Urbanization of grasslands in the Denver area affects streamflow responses to rainfall events
A thorough understanding of how urbanization affects stream hydrology is crucial for effective and sustainable water management, particularly in rapidly urbanizing regions. This study presents a comprehensive analysis of changes in streamflow response to rainfall events across a rural to urban gradient in the semi-arid area of Denver, Colorado. We used 8 years of April to October instantaneous streamflow data in 21 watersheds ranging in size from 0.8 to 90 km2 and with impervious areas ranging from 1% to 47%. With these data, we applied a semi-automated method to identify a total of 2877 streamflow responses, which were analysed for event-based metrics of peak flow, runoff depth, runoff to rainfall ratio, time to peak, duration and number of streamflow responses to rainfall events. We also determined whether streamflow responses could be predicted by a precipitation threshold. Watersheds with >10% impervious cover had a precipitation threshold of 1–2 mm/hr needed to produce a streamflow response, compared to thresholds of 4–36 mm/hr for watersheds with less than 10% impervious surface cover. This lower precipitation threshold in more impervious watersheds led to more frequent streamflow responses. On average, streamflow responses had shorter duration and higher peak flows in watersheds with more impervious surface cover. In contrast to other regions, runoff depth, runoff to rainfall ratio and time to peak either gave mixed results or did not vary significantly with imperviousness. These alterations in streamflow response to rainfall events indicate the specific ways that urban development changes how streams respond to rain events in a semi-arid setting. This work points to the need for local adaptation of stormwater management to mitigate the effects of streamflow changes with urbanization.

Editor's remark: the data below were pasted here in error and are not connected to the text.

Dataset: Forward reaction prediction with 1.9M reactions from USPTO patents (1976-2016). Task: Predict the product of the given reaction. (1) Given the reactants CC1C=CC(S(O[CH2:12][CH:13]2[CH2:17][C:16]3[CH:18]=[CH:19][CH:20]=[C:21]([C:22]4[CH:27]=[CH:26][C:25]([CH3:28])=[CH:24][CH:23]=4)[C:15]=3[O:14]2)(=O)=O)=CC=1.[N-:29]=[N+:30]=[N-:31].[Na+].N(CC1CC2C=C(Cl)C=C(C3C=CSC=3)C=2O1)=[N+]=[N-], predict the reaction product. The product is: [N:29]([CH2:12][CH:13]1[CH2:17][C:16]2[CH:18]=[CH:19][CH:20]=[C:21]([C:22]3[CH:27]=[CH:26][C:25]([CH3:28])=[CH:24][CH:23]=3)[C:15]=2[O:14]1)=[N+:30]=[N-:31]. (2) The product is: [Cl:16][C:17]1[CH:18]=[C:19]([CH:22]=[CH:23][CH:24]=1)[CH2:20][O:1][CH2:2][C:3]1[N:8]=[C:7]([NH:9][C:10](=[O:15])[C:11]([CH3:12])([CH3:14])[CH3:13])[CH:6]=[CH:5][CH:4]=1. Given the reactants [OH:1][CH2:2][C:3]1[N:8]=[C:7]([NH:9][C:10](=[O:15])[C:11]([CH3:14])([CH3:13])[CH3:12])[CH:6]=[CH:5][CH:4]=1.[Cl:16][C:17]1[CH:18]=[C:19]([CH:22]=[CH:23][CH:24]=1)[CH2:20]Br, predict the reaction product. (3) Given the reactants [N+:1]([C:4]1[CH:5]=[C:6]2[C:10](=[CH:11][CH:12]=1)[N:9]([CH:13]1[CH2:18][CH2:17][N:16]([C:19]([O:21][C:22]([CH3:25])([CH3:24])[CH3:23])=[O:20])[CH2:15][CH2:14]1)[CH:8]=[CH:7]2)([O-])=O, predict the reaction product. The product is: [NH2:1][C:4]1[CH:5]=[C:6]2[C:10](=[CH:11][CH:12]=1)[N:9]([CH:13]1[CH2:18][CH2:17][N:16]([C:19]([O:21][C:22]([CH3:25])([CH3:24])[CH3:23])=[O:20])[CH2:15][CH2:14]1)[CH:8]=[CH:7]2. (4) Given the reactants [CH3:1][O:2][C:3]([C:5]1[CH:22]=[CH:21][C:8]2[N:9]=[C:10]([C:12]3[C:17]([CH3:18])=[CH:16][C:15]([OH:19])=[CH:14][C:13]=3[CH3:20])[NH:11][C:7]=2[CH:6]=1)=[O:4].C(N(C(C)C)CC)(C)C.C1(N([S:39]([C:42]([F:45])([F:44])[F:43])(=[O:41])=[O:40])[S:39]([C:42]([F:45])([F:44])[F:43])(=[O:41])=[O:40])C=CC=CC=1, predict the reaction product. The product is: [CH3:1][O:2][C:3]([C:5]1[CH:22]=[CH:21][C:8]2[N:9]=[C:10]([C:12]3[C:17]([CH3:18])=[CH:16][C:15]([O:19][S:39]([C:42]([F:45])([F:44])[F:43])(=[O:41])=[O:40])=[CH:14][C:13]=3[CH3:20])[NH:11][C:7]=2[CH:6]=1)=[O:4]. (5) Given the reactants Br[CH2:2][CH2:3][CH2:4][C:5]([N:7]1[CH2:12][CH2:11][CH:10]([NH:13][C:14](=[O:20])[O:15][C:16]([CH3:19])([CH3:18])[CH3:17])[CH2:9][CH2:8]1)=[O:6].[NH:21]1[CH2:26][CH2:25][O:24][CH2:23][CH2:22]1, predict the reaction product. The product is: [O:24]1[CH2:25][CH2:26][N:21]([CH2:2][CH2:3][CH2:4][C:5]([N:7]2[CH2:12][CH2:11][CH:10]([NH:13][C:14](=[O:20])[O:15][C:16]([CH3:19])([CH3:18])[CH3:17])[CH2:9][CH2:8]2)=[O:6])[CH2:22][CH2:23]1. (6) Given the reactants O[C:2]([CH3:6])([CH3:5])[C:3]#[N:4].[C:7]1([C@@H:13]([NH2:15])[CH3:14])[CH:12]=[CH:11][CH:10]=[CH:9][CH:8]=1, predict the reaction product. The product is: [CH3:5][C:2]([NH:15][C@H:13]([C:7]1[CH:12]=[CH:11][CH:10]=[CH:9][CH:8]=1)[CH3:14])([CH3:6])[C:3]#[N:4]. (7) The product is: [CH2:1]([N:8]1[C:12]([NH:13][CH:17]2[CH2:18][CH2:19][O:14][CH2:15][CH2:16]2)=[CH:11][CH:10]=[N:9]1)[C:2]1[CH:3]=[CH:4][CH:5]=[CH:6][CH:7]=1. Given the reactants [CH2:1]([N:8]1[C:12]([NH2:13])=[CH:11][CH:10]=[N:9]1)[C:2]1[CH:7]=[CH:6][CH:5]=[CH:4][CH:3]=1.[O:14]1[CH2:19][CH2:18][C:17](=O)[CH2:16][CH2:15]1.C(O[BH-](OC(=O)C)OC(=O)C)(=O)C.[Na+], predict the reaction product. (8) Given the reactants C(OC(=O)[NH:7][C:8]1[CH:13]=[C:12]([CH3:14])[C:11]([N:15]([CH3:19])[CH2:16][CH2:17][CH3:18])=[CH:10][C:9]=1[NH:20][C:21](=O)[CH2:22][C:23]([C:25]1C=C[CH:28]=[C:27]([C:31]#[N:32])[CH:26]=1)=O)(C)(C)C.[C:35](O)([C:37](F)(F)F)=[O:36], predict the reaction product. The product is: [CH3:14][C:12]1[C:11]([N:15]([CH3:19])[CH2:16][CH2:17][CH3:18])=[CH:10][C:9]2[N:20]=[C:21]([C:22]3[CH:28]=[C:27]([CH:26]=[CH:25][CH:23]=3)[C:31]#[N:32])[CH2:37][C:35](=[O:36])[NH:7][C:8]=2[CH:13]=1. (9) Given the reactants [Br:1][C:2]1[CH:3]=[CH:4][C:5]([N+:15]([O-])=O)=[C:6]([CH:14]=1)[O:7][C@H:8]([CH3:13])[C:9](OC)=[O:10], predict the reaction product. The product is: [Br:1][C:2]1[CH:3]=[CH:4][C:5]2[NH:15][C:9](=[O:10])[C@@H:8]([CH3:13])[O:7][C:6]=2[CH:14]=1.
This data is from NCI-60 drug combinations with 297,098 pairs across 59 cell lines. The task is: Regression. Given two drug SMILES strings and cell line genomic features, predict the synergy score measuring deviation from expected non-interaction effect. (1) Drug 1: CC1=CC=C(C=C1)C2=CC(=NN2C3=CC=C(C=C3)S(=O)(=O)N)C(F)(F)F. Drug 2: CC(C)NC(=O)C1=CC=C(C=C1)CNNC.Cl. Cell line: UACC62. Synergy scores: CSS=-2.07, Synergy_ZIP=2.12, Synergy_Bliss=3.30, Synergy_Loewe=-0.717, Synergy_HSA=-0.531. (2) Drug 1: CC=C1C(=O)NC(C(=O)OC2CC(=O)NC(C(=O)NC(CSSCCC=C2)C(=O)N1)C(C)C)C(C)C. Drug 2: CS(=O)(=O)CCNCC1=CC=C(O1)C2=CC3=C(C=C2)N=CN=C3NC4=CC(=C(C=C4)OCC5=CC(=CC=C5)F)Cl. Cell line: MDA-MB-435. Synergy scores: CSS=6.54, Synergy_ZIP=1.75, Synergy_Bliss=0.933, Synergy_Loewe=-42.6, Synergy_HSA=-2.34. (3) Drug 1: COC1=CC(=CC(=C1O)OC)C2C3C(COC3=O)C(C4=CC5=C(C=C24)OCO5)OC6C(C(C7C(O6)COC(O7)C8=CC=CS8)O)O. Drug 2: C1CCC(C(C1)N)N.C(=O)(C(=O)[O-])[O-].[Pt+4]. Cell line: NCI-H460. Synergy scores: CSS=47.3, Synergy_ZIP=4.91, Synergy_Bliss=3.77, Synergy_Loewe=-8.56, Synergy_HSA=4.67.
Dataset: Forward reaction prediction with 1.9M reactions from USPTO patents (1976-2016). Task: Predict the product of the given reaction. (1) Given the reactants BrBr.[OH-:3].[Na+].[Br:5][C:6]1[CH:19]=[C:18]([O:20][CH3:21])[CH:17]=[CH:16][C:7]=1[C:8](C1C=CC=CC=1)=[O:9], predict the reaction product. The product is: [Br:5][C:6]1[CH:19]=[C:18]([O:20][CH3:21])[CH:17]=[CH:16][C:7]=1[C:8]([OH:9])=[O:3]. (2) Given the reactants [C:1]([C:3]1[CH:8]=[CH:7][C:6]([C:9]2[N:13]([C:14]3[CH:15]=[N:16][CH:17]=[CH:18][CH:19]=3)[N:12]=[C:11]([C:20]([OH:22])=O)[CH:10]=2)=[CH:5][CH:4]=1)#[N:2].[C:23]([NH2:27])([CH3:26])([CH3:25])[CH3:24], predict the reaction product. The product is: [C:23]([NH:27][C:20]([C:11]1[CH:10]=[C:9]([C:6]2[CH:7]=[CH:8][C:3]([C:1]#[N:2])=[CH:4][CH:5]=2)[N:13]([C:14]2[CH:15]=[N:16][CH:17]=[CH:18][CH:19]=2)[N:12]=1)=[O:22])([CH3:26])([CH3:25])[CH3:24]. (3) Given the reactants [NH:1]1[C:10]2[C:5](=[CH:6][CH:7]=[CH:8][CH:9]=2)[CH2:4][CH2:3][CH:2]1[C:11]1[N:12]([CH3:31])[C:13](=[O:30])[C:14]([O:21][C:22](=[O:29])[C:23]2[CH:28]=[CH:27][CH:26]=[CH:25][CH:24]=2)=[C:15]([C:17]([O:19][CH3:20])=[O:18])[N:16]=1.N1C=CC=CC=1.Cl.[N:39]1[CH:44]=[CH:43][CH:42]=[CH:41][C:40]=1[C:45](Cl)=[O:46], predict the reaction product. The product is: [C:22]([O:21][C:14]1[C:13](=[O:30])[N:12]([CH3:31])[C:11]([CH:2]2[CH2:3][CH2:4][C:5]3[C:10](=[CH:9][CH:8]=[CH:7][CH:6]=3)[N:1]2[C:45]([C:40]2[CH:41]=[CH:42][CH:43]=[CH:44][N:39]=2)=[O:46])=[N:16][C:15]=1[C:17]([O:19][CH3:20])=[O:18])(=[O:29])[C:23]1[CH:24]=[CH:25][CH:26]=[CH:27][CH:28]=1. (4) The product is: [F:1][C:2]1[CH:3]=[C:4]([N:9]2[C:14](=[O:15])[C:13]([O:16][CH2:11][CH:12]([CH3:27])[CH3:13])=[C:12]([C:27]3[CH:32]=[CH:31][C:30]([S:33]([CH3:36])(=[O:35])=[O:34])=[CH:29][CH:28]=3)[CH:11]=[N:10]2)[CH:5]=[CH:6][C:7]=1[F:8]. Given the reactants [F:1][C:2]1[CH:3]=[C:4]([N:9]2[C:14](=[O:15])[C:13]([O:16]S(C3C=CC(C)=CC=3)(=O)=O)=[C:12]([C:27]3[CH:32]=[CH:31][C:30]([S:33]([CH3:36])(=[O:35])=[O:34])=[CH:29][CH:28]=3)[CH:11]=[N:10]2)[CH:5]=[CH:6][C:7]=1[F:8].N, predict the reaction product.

|Urbanization of grasslands in the Denver area affects streamflow responses to rainfall events
|Stacy Wilson, Aditi S. Bhaskar, Benjamin Choat, Stephanie K. Kampf, Timothy Green, Kristina G. Hopkins
|USGS Publications Warehouse
|South Atlantic Water Science Center